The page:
Also recommended:
Dorothy L. Sayers Mysteries (The Lord Peter Wimsey-Harriet Vane Collection - Strong Poison / Have His Carcass / Gaudy Night)
Strong Poison
Have His Carcase
Gaudy Night (Lord Peter Wimsey Mystery)
Busman's Honeymoon
Are Women Human?"
"Oh that was strong poison, Lord Rendal, my son"
Marc Ruby? | Warren, MI USA | 06/29/2002
(4 out of 5 stars)

"I have been rereading Dorothy Sayer's Lord Peter Wimsey novels of late. A friend drew my attention to the availability of the Edward Petherbridge BBC performances of three of the novels that turn on Lord Peter's relationship with Harriet Vane, and I decided to purchase them. I never quite liked Ian Carmichael's styling of Wimsey on Masterpiece Theater, which always felt a bit out of character to me. Thus, I thought this would be an interesting change.And a good change it is. Petherbridge's Wimsey is much more like Sayer's character, right down to the irritating bits as well as the admirable one's. And Harriet Walters playing of Harriet Vane is spot on. She is exactly as I imagined her. As we watch the tale of Wimsey's intense efforts to save Harriet from being found guilty of poisoning her ex-lover unfold, it is easy to imagine them eventual lovers. Despite shortness of the screenplay some of the brittle, the bits of sparkling dialogue which makes them a success on paper come through.I am less comfortable with Richard Morant's version of Bunter, Wimsey's man. He acts well, but is too young by a decade or so. As the result, some of the books camaraderie between the two feels more like borderline insolence, which the real Bunter would never have done. Shirley Cain's Miss Climpson is spectacular, however, the perfect agent for Lord Peter's schemes. In addition, the comic relief scene at Blindfold Bill Rumm's is done to perfection. The old safecracker reborn as a hymn singing lay minister is another of Sayer's tiny masterpieces of caricature.It is unfortunate that the screenwriters, having managed to navigate the plot until almost the very end with nothing to quibble about, should suddenly decide to deviate entirely from Sayer's own ending. And, in doing so, made Wimsey look sappy and Harriet rather cruel. Whether out of bad romantic taste or a criminal need to shave thirty seconds off the length of the screenplay, it will provide some distress to those of us who have read the book. Hence, a four star rating where I would normally have given a five."
One of THE BEST TV Series Ever Made!!
Jeeves | 06/19/2003
(5 out of 5 stars)

"Edward Petherbridge is brilliant!!I recently acquired these DVD's (Strong Poison/Have His Carcass/Gaudy Night) and they are now my most treasured set. The performances by Edward Petherbridge and Harriet Walter are flawless! This series is a MUST HAVE for all mystery buffs (especially Dorothy Sayer's fans!) For those who were disappointed in the Ian Carmichael series produced 10 years earlier, take heart--you have now found the answer to your prayers!My only criticism is that there were no more titles produced in this series. I can't understand why they did not continue to make more of these wonderful productions. And furthermore, I can't understand why the BBC took so long to release this series onto Video/DVD. If I had known of the existance of this series sooner, I would have launched a campaign to demand that they make more episodes. Oh well...I guess we will just have to make do with the three gems that were made. (In fact you should probably buy two sets of these, as you may wear out your original DVD's from watching them over and over and over and ...ahem...oh yes back to the review...)The first two films, Strong Poison and Have His Carcass, are faithful to the books and each is truly a pleasure to watch. The third, Gaudy Night (or "Gaudy Lite" as I have seen it referred to) skimps a bit in comparison to the novel. However, the extraordinary acting on the part of Edward Petherbridge and Harriet Walter more than makes up for this, ensuring that this version of Gaudy Night is a highly entertaining one. This series should have segued into "Busman's Honeymoon." However BBC dropped the ball on obtaining the rites and left us all hanging.Perhaps it isn't too late for a continuation of this series after all. It has ONLY been 16 years since the last episode. Surely if Ian Carmichael could have the audacity to play Lord Peter Wimsey at his age, Edward Petherbridge could pull it off for at least another 20 years or so (and do it brilliantly I might add!)Needless to say, I have become an instant fan of Mr. Petherbridge and can only hope I may find more of his work on film. (This is a daunting task since this distinguished stage performer seems to shy away from the camera. Something about acting for the love of the thing and not the money. Oh these serious actors!! By the way, isn't he WAY OVERDUE for some sort of Knighthood or something ...hmm??!!)WARNING: Ordinary television will seem even more unsatisfactory after viewing these DVD's. As I said before, you'd better get at least two copies of each of these DVD's (or to be on the safe side, you'd better make it three!!)(NOTE: It seems that the UK version of the DVD's contain an interview with Edward Petherbridge as a bonus feature. Unfortunately for me, the American version does not. You lucky Brits!!)Enjoy!"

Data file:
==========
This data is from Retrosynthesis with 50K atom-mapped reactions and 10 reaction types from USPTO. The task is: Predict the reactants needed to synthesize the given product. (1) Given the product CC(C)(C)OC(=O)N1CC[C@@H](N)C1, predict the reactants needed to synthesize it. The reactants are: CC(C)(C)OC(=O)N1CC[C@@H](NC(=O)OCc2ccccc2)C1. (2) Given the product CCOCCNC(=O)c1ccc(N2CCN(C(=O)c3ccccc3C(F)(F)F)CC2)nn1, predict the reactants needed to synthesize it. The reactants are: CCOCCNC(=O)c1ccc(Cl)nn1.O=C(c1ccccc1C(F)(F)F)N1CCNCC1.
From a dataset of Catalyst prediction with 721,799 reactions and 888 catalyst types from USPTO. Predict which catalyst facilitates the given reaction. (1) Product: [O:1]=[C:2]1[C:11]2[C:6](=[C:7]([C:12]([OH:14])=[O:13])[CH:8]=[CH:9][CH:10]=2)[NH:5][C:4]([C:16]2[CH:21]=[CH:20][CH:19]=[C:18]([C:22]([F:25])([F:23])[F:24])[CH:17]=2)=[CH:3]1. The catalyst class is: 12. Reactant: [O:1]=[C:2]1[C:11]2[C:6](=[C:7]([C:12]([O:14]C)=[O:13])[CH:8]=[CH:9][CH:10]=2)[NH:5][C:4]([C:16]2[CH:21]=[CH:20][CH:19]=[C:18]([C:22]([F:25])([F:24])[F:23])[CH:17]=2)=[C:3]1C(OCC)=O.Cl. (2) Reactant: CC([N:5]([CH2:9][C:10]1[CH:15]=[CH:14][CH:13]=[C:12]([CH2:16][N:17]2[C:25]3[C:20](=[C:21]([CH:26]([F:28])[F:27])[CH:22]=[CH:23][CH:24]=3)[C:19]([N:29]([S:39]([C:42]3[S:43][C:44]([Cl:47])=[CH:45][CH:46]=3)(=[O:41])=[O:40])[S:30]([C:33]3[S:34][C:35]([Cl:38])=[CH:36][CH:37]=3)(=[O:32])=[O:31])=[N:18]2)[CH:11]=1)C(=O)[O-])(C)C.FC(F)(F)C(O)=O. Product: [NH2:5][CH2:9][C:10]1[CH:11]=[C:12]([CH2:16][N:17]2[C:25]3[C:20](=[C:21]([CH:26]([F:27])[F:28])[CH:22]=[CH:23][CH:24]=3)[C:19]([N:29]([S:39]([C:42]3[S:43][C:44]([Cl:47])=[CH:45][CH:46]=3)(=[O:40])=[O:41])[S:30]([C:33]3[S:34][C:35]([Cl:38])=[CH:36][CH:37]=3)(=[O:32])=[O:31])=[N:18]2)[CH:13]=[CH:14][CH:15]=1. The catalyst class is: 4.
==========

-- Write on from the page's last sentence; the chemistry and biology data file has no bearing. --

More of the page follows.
Lord Peter Wimsey, better than ever!
laurinrose | Vancouver, WA | 02/17/2006
(5 out of 5 stars)

"In this series, starring Edward Petherbridge, we are introduced to the supremely aristocratic Lord Peter Wimsey, the talented and strongminded Harriet Vane and the fascinatingly resourceful Bunter.

In my mind's eye, these characters are brought to life with a degree of affection and charm, with a sharp eye to authenticity and mannerisms of the class and time.

Having watched this series the first time round, it was well worth the wait to finally purchase this series (and Amazon was cheaper than Powell's, PBS, and Barnes & Noble)."